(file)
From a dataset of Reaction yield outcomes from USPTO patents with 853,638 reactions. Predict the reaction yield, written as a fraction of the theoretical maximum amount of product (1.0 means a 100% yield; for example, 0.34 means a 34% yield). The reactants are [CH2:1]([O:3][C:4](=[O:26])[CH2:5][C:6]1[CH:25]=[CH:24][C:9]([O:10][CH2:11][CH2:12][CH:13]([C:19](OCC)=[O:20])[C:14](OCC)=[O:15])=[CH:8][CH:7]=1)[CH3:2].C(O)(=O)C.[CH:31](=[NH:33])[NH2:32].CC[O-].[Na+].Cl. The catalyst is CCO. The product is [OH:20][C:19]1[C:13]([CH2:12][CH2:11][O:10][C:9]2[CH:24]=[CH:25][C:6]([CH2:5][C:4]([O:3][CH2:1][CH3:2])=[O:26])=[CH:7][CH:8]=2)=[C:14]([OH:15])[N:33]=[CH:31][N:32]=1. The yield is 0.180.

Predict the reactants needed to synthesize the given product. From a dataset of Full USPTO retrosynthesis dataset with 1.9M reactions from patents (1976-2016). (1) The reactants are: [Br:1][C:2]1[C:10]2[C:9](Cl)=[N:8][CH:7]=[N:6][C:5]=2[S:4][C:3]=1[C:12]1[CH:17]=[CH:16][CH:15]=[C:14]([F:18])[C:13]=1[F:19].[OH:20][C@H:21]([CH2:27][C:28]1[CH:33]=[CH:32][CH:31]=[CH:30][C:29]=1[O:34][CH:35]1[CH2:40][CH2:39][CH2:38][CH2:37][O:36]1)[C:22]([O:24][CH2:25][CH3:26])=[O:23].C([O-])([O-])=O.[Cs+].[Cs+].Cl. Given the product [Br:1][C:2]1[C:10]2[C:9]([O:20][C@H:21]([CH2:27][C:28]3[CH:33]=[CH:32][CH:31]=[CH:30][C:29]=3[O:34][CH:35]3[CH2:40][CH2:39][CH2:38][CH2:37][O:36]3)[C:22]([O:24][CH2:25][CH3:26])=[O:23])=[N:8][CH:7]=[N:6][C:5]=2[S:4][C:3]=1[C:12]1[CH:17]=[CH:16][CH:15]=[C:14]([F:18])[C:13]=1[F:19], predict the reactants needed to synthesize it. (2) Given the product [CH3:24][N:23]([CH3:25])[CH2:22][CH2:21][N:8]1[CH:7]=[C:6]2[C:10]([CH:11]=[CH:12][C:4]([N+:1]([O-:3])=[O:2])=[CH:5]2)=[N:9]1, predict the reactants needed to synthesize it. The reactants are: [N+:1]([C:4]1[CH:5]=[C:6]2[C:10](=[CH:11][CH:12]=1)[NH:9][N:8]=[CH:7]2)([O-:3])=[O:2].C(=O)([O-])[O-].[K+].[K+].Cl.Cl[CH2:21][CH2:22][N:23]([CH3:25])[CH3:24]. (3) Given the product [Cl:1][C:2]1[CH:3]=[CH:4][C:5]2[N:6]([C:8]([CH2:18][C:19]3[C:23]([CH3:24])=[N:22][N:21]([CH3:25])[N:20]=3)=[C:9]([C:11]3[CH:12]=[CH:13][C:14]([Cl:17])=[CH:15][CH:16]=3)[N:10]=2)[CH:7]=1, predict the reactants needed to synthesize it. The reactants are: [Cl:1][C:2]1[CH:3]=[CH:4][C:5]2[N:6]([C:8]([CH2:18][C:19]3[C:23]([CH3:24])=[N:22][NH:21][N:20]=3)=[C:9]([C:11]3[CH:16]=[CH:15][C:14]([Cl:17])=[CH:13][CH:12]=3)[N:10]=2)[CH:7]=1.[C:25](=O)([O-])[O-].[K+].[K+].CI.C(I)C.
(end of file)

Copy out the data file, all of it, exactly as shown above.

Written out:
From a dataset of Reaction yield outcomes from USPTO patents with 853,638 reactions. Predict the reaction yield, written as a fraction of the theoretical maximum amount of product (1.0 means a 100% yield; for example, 0.34 means a 34% yield). The reactants are [CH2:1]([O:3][C:4](=[O:26])[CH2:5][C:6]1[CH:25]=[CH:24][C:9]([O:10][CH2:11][CH2:12][CH:13]([C:19](OCC)=[O:20])[C:14](OCC)=[O:15])=[CH:8][CH:7]=1)[CH3:2].C(O)(=O)C.[CH:31](=[NH:33])[NH2:32].CC[O-].[Na+].Cl. The catalyst is CCO. The product is [OH:20][C:19]1[C:13]([CH2:12][CH2:11][O:10][C:9]2[CH:24]=[CH:25][C:6]([CH2:5][C:4]([O:3][CH2:1][CH3:2])=[O:26])=[CH:7][CH:8]=2)=[C:14]([OH:15])[N:33]=[CH:31][N:32]=1. The yield is 0.180.

Predict the reactants needed to synthesize the given product. From a dataset of Full USPTO retrosynthesis dataset with 1.9M reactions from patents (1976-2016). (1) The reactants are: [Br:1][C:2]1[C:10]2[C:9](Cl)=[N:8][CH:7]=[N:6][C:5]=2[S:4][C:3]=1[C:12]1[CH:17]=[CH:16][CH:15]=[C:14]([F:18])[C:13]=1[F:19].[OH:20][C@H:21]([CH2:27][C:28]1[CH:33]=[CH:32][CH:31]=[CH:30][C:29]=1[O:34][CH:35]1[CH2:40][CH2:39][CH2:38][CH2:37][O:36]1)[C:22]([O:24][CH2:25][CH3:26])=[O:23].C([O-])([O-])=O.[Cs+].[Cs+].Cl. Given the product [Br:1][C:2]1[C:10]2[C:9]([O:20][C@H:21]([CH2:27][C:28]3[CH:33]=[CH:32][CH:31]=[CH:30][C:29]=3[O:34][CH:35]3[CH2:40][CH2:39][CH2:38][CH2:37][O:36]3)[C:22]([O:24][CH2:25][CH3:26])=[O:23])=[N:8][CH:7]=[N:6][C:5]=2[S:4][C:3]=1[C:12]1[CH:17]=[CH:16][CH:15]=[C:14]([F:18])[C:13]=1[F:19], predict the reactants needed to synthesize it. (2) Given the product [CH3:24][N:23]([CH3:25])[CH2:22][CH2:21][N:8]1[CH:7]=[C:6]2[C:10]([CH:11]=[CH:12][C:4]([N+:1]([O-:3])=[O:2])=[CH:5]2)=[N:9]1, predict the reactants needed to synthesize it. The reactants are: [N+:1]([C:4]1[CH:5]=[C:6]2[C:10](=[CH:11][CH:12]=1)[NH:9][N:8]=[CH:7]2)([O-:3])=[O:2].C(=O)([O-])[O-].[K+].[K+].Cl.Cl[CH2:21][CH2:22][N:23]([CH3:25])[CH3:24]. (3) Given the product [Cl:1][C:2]1[CH:3]=[CH:4][C:5]2[N:6]([C:8]([CH2:18][C:19]3[C:23]([CH3:24])=[N:22][N:21]([CH3:25])[N:20]=3)=[C:9]([C:11]3[CH:12]=[CH:13][C:14]([Cl:17])=[CH:15][CH:16]=3)[N:10]=2)[CH:7]=1, predict the reactants needed to synthesize it. The reactants are: [Cl:1][C:2]1[CH:3]=[CH:4][C:5]2[N:6]([C:8]([CH2:18][C:19]3[C:23]([CH3:24])=[N:22][NH:21][N:20]=3)=[C:9]([C:11]3[CH:16]=[CH:15][C:14]([Cl:17])=[CH:13][CH:12]=3)[N:10]=2)[CH:7]=1.[C:25](=O)([O-])[O-].[K+].[K+].CI.C(I)C.